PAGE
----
Daily News Hub


The U.S. GDP grew by 4.9% on an annualized basis in the third quarter, which exceeded expectations


Consumer spending was evenly distributed between goods and services, growing by 4.8% and 3.6%, respectively.

The U.S. economy in the third quarter grew even faster than expected, driven by strong consumer demand despite higher interest rates, ongoing inflationary pressures, and numerous other domestic and global challenges.

Gross Domestic Product (GDP), measuring all goods and services produced in the U.S., grew by 4.9% on an annualized basis in the period from July to September, compared to the unrevised rate of 2.1% in the second quarter, as reported by the Department of Commerce on Thursday. Economists surveyed by Dow Jones had expected an acceleration of 4.7%.

The sharp growth was attributed to contributions from consumer spending, inventory growth, exports, housing investment, and government spending.

Consumer spending, measured by personal consumption expenditures, increased by 4% for the quarter, following a mere 0.8% growth in the second quarter. Gross private domestic investment grew by 8.4%, and government spending and investment surged by 4.6%.

Consumer spending was fairly evenly distributed between goods and services, with both categories growing at 4.8% and 3.6%, respectively.

This GDP growth marked the largest increase since the fourth quarter of 2021.

The markets had a limited response to this news, as stock market futures opened lower, and Treasury yields mostly declined.

While the report may provide some incentive for the Federal Reserve to maintain a hawkish policy, traders still anticipate little chance of an interest rate hike at the central bank's meeting next week, according to CME Group data. Futures prices indicated a 27% probability of an increase for the December meeting following the GDP data.

"Investors should not be surprised that consumers were spending during the late summer months," said Jeffrey Rouse, chief economist at LPL Financial. "The real question is whether this trend can persist in the coming quarters, and we think it will not."

Regarding other economic news on Thursday, the Labor Department reported that for the week ending October 21, initial jobless claims totaled 210,000, which was 10,000 higher than the previous period and slightly above Dow Jones' estimate of 207,000. Additionally, according to the Department of Commerce, durable goods orders increased by 4.7% in September, significantly exceeding the 0.1% growth in August and the forecast of 2%.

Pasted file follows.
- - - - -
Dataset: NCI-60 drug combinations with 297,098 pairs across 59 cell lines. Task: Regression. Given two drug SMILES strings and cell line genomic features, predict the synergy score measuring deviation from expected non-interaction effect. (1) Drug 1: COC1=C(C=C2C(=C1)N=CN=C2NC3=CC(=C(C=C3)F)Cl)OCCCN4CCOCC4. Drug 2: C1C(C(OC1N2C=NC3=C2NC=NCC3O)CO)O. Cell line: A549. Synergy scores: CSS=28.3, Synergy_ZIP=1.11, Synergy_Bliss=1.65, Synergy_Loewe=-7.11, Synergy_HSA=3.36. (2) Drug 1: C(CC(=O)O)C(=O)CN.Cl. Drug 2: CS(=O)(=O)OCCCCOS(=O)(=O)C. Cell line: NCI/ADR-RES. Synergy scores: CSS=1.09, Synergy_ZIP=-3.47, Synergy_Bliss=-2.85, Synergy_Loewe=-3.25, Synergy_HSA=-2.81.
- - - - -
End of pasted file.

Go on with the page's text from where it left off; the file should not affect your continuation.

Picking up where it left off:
While many economists had thought the U.S. was experiencing at least a shallow recession, economic growth has persisted thanks to consumer spending that has exceeded all expectations. Consumer spending accounted for about 68% of GDP in the third quarter.

Even as Covid-era government transfers wind down, spending remains high as households draw down savings and increase balances on credit cards.

Growth is also occurring despite the Federal Reserve not only raising rates at the fastest pace since the early 1980s but also promising to keep rates elevated until inflation returns to an acceptable level. Price increases have significantly outpaced the central bank's 2% annual inflation target, although inflation rates have at least declined in recent months.

In addition to rates and inflation, consumers face a host of other issues.

The expected resumption of student loan payments is set to hit family budgets, while higher gasoline prices and a volatile stock market weigh on confidence. Geopolitical tensions also create potential headaches, with fighting between Israel and Hamas, as well as the war in Ukraine, causing significant uncertainty about the future.

While the U.S. has proven resilient to various challenges, most economists expect economic growth to significantly slow in the coming months. However, they generally believe the U.S. will be able to avoid a recession absent any other unforeseen shocks.